Purchasing a home, leasing a car, signing up for cell phone service and accepting employment all entail contracts. A contract is an agreement to exchange goods, money or services between two or more people. You may wish to end, or dissolve, a contract early for some reason. If you break a contract early without a legal reason, you may be sued for breach of contract. However, there are ways to legally dissolve contracts without incurring liability.
Dissolution by Consent
Parties to contracts can dissolve their agreements by mutual consent. For example, Jane signs a one year contract with Bob for lawn care. Jane decides to move and asks Bob if she can terminate her contract early without penalty. If Bob agrees, they both walk away from their agreement free of legal liability. Or, Bob and Jane may agree, as a term of early termination, that Jane must pay Bob $50 to cover the cost of fertilizer he purchased for her lawn. Contract law generally allows people to freely make and terminate agreements, so long as their actions do not violate law.
Legal Reasons for Dissolution
You may be able to terminate an agreement if it becomes impossible to perform. For example, you contract with a photography studio because you want a specific photographer for your wedding photos. But, the photographer dies, making it impossible for the studio to fulfill the agreement. You likely can terminate your contract with the studio based on impossibility. Typically, you can also terminate agreements if the other side breaches, or fails to perform, their duties. For example, you probably can dissolve your weekly lawn service contract if they only cut your grass once a month. A breach must be material, or significant, to be grounds for dissolution. For example, one week, your lawn service cuts your grass a day late. This small, one-time variation is not likely grounds to dissolve the entire contract. In some cases, a court may need to order contract dissolution to ensure your liability is terminated. An attorney can answer questions about your specific contract issues.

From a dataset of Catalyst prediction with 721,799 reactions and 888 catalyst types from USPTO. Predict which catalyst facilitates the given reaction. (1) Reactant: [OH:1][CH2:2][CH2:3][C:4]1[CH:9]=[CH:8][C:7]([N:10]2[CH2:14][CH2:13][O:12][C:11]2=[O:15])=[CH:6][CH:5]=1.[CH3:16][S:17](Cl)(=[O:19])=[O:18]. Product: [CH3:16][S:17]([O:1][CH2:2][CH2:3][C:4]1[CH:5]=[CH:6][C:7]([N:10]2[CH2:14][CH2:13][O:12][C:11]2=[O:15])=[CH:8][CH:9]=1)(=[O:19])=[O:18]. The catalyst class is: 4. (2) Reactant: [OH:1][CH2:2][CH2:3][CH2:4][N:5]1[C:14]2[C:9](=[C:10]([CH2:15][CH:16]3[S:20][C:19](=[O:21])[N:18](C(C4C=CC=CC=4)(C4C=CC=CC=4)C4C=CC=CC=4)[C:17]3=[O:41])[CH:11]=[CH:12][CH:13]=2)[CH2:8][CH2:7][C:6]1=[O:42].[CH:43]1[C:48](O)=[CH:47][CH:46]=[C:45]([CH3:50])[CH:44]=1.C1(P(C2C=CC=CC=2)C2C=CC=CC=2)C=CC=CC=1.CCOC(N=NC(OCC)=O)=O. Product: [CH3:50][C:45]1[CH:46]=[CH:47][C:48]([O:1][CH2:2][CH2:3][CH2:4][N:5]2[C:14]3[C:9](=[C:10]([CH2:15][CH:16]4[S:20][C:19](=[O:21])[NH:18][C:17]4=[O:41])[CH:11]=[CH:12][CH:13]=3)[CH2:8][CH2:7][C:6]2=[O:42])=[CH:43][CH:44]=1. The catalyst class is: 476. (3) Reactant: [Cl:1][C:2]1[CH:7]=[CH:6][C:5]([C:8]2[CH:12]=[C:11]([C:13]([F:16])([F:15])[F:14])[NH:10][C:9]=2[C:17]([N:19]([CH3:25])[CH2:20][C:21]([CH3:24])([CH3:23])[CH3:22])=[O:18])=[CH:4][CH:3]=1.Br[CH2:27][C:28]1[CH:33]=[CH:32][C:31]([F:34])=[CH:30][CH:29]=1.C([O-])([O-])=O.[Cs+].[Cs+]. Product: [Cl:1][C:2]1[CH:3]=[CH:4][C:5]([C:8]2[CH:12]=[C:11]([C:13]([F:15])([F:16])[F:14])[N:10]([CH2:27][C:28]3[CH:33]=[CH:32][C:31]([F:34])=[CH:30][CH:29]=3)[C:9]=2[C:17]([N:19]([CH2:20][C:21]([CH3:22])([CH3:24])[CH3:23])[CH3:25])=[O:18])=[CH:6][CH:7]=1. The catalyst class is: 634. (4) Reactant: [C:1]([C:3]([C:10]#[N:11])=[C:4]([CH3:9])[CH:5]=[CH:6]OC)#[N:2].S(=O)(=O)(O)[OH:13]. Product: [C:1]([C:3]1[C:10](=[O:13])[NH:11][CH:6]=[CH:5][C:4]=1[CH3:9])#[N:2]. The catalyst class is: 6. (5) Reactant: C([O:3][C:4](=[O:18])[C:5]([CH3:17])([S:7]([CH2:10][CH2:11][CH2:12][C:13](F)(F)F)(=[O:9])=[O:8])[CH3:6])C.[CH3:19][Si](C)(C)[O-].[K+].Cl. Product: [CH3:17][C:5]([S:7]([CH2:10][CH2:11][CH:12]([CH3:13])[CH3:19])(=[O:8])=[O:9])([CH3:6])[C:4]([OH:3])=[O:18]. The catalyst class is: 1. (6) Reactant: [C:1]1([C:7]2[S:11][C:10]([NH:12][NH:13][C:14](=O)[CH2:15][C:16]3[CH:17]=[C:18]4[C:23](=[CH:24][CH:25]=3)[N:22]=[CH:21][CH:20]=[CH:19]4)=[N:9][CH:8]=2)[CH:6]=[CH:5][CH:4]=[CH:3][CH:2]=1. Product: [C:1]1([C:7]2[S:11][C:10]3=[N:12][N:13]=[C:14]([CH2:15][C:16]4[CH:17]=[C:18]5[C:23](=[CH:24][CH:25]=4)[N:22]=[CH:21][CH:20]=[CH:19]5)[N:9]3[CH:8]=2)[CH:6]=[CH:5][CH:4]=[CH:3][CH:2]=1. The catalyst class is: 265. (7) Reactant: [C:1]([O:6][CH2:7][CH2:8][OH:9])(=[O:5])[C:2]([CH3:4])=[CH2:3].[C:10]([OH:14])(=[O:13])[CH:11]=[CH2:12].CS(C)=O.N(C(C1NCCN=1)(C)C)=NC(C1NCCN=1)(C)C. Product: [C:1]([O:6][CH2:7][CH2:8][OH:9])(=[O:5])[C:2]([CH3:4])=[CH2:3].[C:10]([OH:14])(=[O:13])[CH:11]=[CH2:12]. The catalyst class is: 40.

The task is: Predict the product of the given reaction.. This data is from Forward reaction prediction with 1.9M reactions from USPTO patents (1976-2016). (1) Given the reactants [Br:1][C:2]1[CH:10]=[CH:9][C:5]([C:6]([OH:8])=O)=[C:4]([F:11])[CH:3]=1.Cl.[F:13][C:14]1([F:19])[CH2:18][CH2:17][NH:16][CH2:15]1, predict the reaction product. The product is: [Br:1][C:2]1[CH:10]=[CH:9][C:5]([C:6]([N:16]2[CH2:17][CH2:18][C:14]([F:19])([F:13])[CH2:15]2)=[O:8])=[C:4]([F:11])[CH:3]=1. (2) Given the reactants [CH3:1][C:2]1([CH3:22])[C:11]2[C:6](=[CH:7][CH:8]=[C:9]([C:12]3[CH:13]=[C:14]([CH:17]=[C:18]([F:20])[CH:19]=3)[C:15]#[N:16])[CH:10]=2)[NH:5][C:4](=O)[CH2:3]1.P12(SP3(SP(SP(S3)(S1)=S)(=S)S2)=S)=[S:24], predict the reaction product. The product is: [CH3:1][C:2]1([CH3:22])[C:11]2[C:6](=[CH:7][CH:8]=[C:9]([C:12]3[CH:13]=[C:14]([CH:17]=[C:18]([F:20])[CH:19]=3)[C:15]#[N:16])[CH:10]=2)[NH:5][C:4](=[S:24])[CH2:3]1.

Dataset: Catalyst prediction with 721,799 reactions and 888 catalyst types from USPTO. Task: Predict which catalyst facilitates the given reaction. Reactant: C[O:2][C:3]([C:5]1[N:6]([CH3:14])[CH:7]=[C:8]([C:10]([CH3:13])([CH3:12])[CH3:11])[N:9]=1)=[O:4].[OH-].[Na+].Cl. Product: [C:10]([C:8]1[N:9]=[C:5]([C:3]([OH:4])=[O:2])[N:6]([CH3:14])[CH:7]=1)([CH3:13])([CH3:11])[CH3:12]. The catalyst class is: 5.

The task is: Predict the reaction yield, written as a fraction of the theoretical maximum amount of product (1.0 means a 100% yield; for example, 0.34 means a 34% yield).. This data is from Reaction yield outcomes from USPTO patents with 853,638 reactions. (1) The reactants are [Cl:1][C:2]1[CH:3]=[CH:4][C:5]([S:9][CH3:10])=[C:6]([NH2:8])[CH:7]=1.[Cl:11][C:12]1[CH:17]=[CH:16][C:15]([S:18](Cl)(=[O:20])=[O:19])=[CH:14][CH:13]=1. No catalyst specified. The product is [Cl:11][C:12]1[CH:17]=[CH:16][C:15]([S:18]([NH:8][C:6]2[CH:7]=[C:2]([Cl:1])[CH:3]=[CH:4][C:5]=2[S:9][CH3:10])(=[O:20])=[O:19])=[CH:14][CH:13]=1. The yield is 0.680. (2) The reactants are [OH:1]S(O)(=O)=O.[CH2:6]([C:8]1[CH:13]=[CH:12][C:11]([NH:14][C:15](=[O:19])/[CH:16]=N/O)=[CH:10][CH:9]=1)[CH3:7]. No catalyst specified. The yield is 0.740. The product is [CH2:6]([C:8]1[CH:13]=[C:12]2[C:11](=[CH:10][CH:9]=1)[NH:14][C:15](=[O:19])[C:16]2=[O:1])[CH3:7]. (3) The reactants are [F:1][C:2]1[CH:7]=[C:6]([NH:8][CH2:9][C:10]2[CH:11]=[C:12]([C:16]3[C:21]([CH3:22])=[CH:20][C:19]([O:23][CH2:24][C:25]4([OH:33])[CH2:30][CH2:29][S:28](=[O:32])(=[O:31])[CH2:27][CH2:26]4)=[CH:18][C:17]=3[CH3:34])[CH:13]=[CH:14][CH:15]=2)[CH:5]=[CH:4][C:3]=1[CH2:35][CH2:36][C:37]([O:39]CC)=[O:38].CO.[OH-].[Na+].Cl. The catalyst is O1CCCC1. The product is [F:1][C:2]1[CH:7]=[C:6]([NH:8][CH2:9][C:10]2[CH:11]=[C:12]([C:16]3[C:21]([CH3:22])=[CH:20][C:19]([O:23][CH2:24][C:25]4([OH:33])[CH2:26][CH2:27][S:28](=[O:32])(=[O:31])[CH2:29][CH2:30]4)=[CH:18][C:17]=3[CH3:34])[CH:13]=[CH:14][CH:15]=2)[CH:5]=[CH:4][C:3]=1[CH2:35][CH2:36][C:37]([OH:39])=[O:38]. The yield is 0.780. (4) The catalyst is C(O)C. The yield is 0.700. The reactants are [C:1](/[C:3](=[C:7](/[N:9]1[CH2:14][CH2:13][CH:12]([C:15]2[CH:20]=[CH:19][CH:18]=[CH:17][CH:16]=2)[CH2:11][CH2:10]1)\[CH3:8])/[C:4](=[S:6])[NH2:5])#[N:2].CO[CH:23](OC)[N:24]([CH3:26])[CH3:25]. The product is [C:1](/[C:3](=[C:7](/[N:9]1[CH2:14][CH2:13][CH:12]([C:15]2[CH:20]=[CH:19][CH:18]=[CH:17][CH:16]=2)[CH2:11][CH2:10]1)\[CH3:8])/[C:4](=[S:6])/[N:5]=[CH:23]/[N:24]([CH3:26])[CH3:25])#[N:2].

Maggie Lourdes is a full-time attorney in southeast Michigan. She teaches law at Cleary University in Ann Arbor and online for National University in San Diego. Her writing has been featured in "Realtor Magazine," the N.Y. State Bar's "Health Law Journal," "Oakland County Legal News," "Michigan Probate & Estate Planning Journal," "Eye Spy Magazine" and "Surplus Today" magazine.